Activists outside the offices of Chevron, Houston, Texas. Photo: Scott Dalton/Oxfam America

Publish What You Pay

More than half of the world’s poorest people live in countries rich in natural resources, but they rarely share in the wealth.

Too often, communities have no say in the extraction of resources from their land and receive little information about how much money their governments receive. But mining, oil and gas projects don’t have to add to poverty and powerlessness: on the contrary, they can help communities overcome these challenges.

The Publish What You Pay campaign aims to help citizens of resource-rich countries hold their governments accountable for the management of revenue from mining, oil and gas companies.

Supported by a coalition of more than 700 organisations — including many here in Australia — the campaign is calling for the mandatory disclosure of payments made by mining, oil and gas companies to all governments for the extraction of natural resources. We’re also interested in what governments pay to companies.

Calling on governments to publish full details on natural resource revenues is a necessary first step towards a more accountable system of management. With access to information on mining, oil and gas revenue, citizens are better informed and able to debate how this money should be used.

Publish What You Pay Australia

Formed in June 2011, Publish What You Pay Australia is demanding that:

  • the Australian Government fully implement the Extractive Industries Transparency Initiative (EITI) following a pilot which commenced on 1 July 2012, and in doing so improve trust and accountability in Australia as well as help secure the EITI as the global standard for transparency in the extractive industries.
  • the Australian Government introduce legislation that would oblige companies listed or based in Australia to publish what they pay governments in the countries in which they operate, in line with similar legislation being introduced in the United States and European Union.

Besides Oxfam Australia, our members include:

  • A Billion Little Stones
  • Australian Council for International Development
  • CAER: Corporate Analysis. Enhanced Responsibility
  • CARITAS Australia
  • CFMEU – Mining and Energy
  • Conservation Council of Western Australia
  • Economists at Large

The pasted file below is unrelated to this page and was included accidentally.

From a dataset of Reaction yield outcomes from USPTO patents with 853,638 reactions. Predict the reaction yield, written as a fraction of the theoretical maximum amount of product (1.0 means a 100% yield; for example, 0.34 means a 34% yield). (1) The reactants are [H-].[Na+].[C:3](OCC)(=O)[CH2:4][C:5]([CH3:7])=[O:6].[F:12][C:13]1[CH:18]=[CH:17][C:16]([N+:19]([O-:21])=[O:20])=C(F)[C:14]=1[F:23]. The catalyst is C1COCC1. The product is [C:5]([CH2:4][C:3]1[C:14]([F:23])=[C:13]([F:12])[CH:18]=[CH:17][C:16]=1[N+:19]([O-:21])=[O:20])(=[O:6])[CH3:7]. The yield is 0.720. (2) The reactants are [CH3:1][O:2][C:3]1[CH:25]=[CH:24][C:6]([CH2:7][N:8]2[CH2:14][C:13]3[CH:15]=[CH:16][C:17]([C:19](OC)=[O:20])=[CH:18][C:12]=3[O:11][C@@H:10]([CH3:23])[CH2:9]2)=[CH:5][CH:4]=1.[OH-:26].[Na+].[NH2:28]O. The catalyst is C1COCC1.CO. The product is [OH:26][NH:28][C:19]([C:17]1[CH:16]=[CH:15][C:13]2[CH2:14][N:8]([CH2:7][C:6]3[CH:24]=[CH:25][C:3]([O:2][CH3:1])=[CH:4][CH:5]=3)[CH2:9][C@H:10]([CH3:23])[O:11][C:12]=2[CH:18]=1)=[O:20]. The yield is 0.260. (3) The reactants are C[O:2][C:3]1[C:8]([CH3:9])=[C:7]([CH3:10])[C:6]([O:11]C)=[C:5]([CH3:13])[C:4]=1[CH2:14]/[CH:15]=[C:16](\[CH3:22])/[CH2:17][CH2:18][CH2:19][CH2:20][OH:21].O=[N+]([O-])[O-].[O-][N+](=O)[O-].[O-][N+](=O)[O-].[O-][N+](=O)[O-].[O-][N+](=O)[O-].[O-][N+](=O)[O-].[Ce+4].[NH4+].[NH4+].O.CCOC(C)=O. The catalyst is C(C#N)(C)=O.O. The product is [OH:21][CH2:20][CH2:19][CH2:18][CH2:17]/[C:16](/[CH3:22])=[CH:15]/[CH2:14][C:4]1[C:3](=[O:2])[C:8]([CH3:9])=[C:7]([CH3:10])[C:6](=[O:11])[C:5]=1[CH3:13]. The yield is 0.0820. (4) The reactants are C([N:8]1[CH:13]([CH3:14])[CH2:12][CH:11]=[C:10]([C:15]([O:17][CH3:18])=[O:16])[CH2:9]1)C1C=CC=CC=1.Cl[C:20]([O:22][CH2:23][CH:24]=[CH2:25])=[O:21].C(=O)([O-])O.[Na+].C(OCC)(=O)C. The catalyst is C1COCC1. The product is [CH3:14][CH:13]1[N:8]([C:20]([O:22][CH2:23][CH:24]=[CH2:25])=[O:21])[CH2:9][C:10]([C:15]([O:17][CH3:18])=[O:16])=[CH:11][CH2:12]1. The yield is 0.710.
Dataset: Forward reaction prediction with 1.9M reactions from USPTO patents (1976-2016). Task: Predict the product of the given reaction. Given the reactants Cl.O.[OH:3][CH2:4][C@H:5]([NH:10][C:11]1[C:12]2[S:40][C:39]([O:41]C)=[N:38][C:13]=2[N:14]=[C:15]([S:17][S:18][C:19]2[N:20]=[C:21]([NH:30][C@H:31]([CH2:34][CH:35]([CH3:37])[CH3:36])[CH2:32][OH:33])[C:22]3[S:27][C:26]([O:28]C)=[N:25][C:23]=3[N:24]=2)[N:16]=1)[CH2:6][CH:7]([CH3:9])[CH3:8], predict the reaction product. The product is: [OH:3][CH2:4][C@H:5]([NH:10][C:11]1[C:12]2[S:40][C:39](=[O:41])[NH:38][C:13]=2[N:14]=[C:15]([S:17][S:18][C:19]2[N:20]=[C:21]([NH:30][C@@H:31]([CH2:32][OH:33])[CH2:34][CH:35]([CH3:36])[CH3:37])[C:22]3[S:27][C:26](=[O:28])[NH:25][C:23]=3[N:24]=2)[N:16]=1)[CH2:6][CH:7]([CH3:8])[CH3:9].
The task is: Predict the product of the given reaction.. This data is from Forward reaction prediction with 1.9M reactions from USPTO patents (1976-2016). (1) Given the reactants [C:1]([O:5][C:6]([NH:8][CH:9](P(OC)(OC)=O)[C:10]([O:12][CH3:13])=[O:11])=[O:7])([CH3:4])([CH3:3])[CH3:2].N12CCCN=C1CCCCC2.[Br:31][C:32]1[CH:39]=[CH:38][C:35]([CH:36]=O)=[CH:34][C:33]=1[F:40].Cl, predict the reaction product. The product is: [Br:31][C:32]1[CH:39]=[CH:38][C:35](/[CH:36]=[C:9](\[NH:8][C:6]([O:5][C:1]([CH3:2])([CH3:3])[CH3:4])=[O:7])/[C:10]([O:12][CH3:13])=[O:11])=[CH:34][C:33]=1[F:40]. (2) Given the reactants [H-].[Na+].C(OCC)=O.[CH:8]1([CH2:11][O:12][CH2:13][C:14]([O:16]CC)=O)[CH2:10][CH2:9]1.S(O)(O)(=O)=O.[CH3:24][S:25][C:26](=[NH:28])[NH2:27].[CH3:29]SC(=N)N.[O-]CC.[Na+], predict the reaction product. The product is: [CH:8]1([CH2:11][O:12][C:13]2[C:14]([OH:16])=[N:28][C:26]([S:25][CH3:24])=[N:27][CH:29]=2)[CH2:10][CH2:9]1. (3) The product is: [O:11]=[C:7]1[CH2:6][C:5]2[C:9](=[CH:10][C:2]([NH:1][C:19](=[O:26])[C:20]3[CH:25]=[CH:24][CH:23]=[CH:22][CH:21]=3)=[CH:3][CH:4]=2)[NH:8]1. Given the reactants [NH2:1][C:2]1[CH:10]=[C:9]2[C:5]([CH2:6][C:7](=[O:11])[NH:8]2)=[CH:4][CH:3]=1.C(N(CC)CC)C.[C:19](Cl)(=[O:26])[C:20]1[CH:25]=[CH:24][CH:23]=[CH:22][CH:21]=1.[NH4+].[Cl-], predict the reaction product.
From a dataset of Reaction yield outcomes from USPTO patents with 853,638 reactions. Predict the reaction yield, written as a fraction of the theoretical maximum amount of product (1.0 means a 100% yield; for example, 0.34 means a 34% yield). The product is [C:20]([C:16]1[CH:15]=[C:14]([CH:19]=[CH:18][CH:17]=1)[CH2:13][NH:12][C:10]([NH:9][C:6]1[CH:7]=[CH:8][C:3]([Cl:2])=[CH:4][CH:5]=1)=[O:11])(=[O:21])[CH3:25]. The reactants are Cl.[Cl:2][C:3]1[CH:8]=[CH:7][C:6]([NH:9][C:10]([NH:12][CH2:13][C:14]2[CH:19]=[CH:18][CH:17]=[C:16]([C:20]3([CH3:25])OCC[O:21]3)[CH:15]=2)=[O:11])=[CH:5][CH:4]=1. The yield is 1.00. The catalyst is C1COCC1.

• Friends of the Earth Australia
  • Global Poverty Project
  • Human Rights Law Centre
  • Jubilee Australia
  • Mineral Policy Institute
  • Tear Australia
  • Transparency International Australia
  • Uniting Church in Australia: Synod of Victoria and Tasmania
  • Action Aid Australia
  • Aid Watch
  • Anglicord
  • Burma Campaign Australia
  • Oaktree Foundation
  • Search Foundation
  • SJ around the bay
  • World Vision Australia

PWYP Australia also works with sister coalitions:

  • Micah Challenge
  • Tax Justice Network Australia


  • Want to learn more about Publish What You Pay?
    Why do our activists choose to campaign on this issue? What drives them day-to-day, and what motivates them to care so much about transparency in the extractive sector? Find out more from our members, from Niger to Tajikistan, explaining why transparency is so important to them.
  • How does the ASX stack up?
    A number of global stock exchanges have rules that require listed mining companies to publish what they pay to governments in the countries where they operate. Find out how the Australian Stock Exchange compares.
  • What is the EITI domestic Pilot?
    The Australian Government began implementation of the EITI Pilot in July 2012. The aim of the EITI is to increase the transparency of transactions between governments and oil, gas and mining companies by annually publishing material payments by companies to governments and revenues received by governments. Learn more about the pilot and progress.
  • Let’s move ‘Beyond Transparency’ at the EITI Global Conference in Sydney, May 2013
    The 6th EITI Global Conference will be an opportunity for the 37 implementing countries to share lessons learnt and address future challenges for the EITI. Learn more about the conference which will be held on the 23-24 of May 2013 in Sydney.
  • Australia taking part in the EITI – what it means?
    In this radio interview, Serena Lillywhite, Oxfam Australia’s Mining Advocacy Lead, says that while the EITI was developed to help developing countries around the world it has a place in Australia too.
  • Will the PNG LNG project brings its future hopes for a nation?
    This investigative report by PWYP member Jubilee Australia highlights circumstances, events and impacts associated with Exxon Mobil’s US $19 billion Gas Project in Papua New Guinea’s Southern Highlands.